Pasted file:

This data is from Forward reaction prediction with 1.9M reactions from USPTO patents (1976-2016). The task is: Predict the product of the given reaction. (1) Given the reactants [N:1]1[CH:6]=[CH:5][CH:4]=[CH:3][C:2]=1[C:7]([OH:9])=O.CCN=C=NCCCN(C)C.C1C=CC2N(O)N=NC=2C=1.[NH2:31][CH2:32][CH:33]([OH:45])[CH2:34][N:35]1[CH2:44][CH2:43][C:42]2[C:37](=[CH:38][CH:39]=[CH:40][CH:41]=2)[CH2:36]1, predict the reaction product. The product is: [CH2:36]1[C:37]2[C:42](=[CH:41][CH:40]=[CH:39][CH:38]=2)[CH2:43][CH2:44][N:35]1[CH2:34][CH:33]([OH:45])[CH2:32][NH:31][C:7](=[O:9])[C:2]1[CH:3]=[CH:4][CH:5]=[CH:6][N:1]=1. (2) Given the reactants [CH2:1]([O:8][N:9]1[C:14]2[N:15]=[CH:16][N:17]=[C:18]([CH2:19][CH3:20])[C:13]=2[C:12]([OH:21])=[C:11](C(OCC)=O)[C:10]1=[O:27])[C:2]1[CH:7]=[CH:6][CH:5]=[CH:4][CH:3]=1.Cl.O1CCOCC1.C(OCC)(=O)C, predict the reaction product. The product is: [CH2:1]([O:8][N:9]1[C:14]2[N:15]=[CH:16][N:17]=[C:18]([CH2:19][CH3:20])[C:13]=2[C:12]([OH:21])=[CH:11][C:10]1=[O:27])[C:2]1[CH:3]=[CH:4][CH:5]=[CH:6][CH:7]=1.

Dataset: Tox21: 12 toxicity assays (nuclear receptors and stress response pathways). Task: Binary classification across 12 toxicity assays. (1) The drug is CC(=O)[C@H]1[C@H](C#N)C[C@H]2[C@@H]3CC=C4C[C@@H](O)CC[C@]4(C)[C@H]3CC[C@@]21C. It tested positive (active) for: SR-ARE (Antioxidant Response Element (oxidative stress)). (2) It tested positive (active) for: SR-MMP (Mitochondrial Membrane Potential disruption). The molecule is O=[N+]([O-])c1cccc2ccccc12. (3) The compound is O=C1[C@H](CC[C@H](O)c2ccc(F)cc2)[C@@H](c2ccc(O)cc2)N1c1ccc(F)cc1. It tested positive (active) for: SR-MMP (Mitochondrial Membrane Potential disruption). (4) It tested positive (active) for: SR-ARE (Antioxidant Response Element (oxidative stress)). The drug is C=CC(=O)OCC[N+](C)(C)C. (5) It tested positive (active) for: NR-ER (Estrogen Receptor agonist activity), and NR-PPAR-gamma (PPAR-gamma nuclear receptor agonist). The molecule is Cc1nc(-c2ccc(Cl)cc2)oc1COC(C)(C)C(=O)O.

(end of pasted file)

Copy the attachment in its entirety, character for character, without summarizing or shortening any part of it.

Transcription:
This data is from Forward reaction prediction with 1.9M reactions from USPTO patents (1976-2016). The task is: Predict the product of the given reaction. (1) Given the reactants [N:1]1[CH:6]=[CH:5][CH:4]=[CH:3][C:2]=1[C:7]([OH:9])=O.CCN=C=NCCCN(C)C.C1C=CC2N(O)N=NC=2C=1.[NH2:31][CH2:32][CH:33]([OH:45])[CH2:34][N:35]1[CH2:44][CH2:43][C:42]2[C:37](=[CH:38][CH:39]=[CH:40][CH:41]=2)[CH2:36]1, predict the reaction product. The product is: [CH2:36]1[C:37]2[C:42](=[CH:41][CH:40]=[CH:39][CH:38]=2)[CH2:43][CH2:44][N:35]1[CH2:34][CH:33]([OH:45])[CH2:32][NH:31][C:7](=[O:9])[C:2]1[CH:3]=[CH:4][CH:5]=[CH:6][N:1]=1. (2) Given the reactants [CH2:1]([O:8][N:9]1[C:14]2[N:15]=[CH:16][N:17]=[C:18]([CH2:19][CH3:20])[C:13]=2[C:12]([OH:21])=[C:11](C(OCC)=O)[C:10]1=[O:27])[C:2]1[CH:7]=[CH:6][CH:5]=[CH:4][CH:3]=1.Cl.O1CCOCC1.C(OCC)(=O)C, predict the reaction product. The product is: [CH2:1]([O:8][N:9]1[C:14]2[N:15]=[CH:16][N:17]=[C:18]([CH2:19][CH3:20])[C:13]=2[C:12]([OH:21])=[CH:11][C:10]1=[O:27])[C:2]1[CH:3]=[CH:4][CH:5]=[CH:6][CH:7]=1.

Dataset: Tox21: 12 toxicity assays (nuclear receptors and stress response pathways). Task: Binary classification across 12 toxicity assays. (1) The drug is CC(=O)[C@H]1[C@H](C#N)C[C@H]2[C@@H]3CC=C4C[C@@H](O)CC[C@]4(C)[C@H]3CC[C@@]21C. It tested positive (active) for: SR-ARE (Antioxidant Response Element (oxidative stress)). (2) It tested positive (active) for: SR-MMP (Mitochondrial Membrane Potential disruption). The molecule is O=[N+]([O-])c1cccc2ccccc12. (3) The compound is O=C1[C@H](CC[C@H](O)c2ccc(F)cc2)[C@@H](c2ccc(O)cc2)N1c1ccc(F)cc1. It tested positive (active) for: SR-MMP (Mitochondrial Membrane Potential disruption). (4) It tested positive (active) for: SR-ARE (Antioxidant Response Element (oxidative stress)). The drug is C=CC(=O)OCC[N+](C)(C)C. (5) It tested positive (active) for: NR-ER (Estrogen Receptor agonist activity), and NR-PPAR-gamma (PPAR-gamma nuclear receptor agonist). The molecule is Cc1nc(-c2ccc(Cl)cc2)oc1COC(C)(C)C(=O)O.